Picture losing everything you own - your house and your belongings - all due to a house fire. The National Fire Protection Association (NFPA), estimates that $7.2 billion annually goes into reclaiming direct property damage.Read More
Summer is the season for beaching, grilling, sun-bathing…and home invasions. You hear it all the time on the news where a family is out of town and they come back to a vandalized home. This is a devastating situation, and you think this could never happen to you, but it can!
According to a study from Credit Sesame, “approximately 78 percent of ex-burglars use Twitter, Foursquare and Facebook to identify properties with absent homeowners.” So when you check in for a week-long vacation with the family in Mexico, you have potentially let a burglar know you have a vacant house, ready to be vandalized.
Don’t take your chances, and don’t post your whereabouts on social media. Some of our favorite tips from IndependentTraveler.cominclude the following:
- Tip off the police and your neighborhood crime watch captain, if you are leaving town for longer than a week. This might be particularly useful if you don’t have a house sitter and/or live in a small town.
- Don’t make it TOO obvious you’re trying to make it look like someone is home. For example, leavingthe lights on for the duration of your vacation is obvious and costly. Instead, you can purchase a lightswitcher to look like a person is actually changing it. Nextag.com offers a list of these online.
- You can put a hold on your mail during the duration of your trip by going to usps.com. They will deliveryour held mail after you’ve returned.
No one wants to come home to a vandalized house after a relaxing time at the beach. Put your mind at ease by taking precautions before you leave, and while you’re gone to ensure the safety of your home and possessions.
Changing attitudes in the way some up-and-coming investors view housing is fueling a regular boom in downtown Indy and upscale suburban communities.The startling increase in condos, townhouses, and high-end apartment choices are part of what Chris Sikich of the Indianapolis Stardescribes as a changing mindset.
The apartment building business began booming, explains Sikich, just as the housing market was crashing. But, even though the new home market has emerged from the recession, many younger people are more interested in living in an urban environment without the long-term obligation of a mortgage. Millennials and empty-nesters want walkable urban neighborhoods, he notes, and that’s what we’re seeing in Westfield, Carmel, Fishers, and downtown Indy. “Many no longer share the age-old American dream of a house in the 'burbs with a white-picket fence.”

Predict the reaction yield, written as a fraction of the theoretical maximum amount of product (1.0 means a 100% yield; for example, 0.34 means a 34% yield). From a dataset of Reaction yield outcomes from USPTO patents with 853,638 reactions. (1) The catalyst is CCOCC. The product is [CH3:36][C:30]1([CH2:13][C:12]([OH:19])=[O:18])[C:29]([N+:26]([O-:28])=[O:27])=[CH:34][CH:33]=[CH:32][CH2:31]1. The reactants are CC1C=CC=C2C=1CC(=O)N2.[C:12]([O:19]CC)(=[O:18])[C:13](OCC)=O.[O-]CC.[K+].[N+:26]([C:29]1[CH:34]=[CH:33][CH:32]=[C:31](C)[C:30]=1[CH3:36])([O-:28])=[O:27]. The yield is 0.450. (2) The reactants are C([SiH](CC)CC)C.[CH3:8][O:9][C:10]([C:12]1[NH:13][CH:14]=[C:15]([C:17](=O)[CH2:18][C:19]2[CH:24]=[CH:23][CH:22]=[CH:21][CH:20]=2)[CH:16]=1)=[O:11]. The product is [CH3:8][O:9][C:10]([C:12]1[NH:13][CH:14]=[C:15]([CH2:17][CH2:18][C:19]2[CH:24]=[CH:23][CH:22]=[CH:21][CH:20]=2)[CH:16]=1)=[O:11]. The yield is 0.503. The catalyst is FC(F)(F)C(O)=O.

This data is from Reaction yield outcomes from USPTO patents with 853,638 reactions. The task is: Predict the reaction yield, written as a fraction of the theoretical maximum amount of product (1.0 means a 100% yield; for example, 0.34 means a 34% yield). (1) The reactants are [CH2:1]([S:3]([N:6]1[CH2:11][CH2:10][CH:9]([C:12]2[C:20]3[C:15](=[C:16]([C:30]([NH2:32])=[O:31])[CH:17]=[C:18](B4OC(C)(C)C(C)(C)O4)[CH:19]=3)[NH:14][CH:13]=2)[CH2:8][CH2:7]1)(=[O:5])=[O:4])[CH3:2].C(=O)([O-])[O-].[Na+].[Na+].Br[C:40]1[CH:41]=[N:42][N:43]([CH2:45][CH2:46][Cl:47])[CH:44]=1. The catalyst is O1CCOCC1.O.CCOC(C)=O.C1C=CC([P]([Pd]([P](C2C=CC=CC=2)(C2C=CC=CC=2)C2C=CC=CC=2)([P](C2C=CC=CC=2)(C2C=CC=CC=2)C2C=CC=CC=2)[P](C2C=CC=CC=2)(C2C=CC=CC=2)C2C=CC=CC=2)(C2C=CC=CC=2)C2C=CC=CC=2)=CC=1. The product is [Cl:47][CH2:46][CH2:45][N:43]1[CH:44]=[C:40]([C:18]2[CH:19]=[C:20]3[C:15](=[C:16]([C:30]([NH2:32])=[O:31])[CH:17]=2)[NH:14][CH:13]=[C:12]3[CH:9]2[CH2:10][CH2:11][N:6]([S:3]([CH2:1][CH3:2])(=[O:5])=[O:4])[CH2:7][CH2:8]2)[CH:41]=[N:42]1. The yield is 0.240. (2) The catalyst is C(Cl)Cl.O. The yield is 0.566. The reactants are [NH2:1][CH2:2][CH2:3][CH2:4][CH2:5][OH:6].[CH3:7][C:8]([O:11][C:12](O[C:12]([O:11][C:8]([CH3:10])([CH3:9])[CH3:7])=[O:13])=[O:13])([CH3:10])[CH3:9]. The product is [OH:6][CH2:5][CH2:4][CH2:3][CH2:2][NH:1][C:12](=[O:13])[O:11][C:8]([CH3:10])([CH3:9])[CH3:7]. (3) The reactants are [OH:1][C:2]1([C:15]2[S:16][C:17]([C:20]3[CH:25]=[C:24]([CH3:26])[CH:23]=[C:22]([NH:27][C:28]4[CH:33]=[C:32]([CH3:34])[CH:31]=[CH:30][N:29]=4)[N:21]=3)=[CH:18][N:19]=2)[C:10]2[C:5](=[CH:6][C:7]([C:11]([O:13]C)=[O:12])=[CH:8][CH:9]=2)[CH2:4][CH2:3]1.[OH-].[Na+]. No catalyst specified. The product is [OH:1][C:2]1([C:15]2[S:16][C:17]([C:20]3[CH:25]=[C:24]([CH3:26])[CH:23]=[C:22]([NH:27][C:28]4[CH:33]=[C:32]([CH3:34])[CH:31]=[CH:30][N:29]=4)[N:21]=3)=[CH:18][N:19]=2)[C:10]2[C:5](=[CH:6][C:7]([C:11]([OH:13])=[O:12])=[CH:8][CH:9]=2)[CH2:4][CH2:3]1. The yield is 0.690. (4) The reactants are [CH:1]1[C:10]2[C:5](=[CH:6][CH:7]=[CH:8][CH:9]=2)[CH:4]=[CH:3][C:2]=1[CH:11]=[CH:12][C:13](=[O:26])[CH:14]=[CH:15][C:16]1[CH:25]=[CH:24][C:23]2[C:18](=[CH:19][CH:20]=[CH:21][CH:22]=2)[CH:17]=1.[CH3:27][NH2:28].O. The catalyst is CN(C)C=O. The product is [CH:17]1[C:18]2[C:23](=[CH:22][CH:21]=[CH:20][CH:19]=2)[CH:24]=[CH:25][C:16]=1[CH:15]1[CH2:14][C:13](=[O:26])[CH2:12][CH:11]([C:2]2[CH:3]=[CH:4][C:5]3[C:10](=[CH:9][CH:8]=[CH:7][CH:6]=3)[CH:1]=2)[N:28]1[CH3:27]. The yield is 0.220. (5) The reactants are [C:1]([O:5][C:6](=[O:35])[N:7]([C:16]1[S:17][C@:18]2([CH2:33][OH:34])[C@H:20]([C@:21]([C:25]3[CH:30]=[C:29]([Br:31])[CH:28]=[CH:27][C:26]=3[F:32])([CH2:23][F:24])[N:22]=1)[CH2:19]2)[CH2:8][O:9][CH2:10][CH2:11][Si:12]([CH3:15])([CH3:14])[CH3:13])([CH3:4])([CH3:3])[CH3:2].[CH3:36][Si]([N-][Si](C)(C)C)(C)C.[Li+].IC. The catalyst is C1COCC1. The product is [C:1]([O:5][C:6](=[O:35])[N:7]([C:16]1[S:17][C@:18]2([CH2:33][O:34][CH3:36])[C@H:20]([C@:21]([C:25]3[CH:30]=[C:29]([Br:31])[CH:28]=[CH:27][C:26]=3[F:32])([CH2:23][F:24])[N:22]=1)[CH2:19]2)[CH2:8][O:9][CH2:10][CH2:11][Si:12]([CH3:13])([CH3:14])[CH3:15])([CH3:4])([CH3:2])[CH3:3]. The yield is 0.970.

In fact, according to a 2012 Consumer Federation of America financial planning survey, “For many Americans, the idea of a home as a financial investment has faded. While the overall rate of home ownership has remained the same, fewer decision makers who do not own a home reported that they plan to buy one.”
At Worley Erhart-Graves, we know that sound financial advice can bring you confidence and security for your financial journey, whether that journey includes home ownership, a condo, or apartment living. No financial planning recommendations can be made, we understand, before considering your unique lifestyle choices.
While many of our clients continue to consider building equity in a home an important foundation in their financial plan, as planners we’ve learned to focus on learning what’s important to you, and then developing strategies and techniques to support those lifestyle choices that are foundational in your life!
Content was prepared by a freelance journalist on behalf of Worley Erhart-Graves Financial Advisors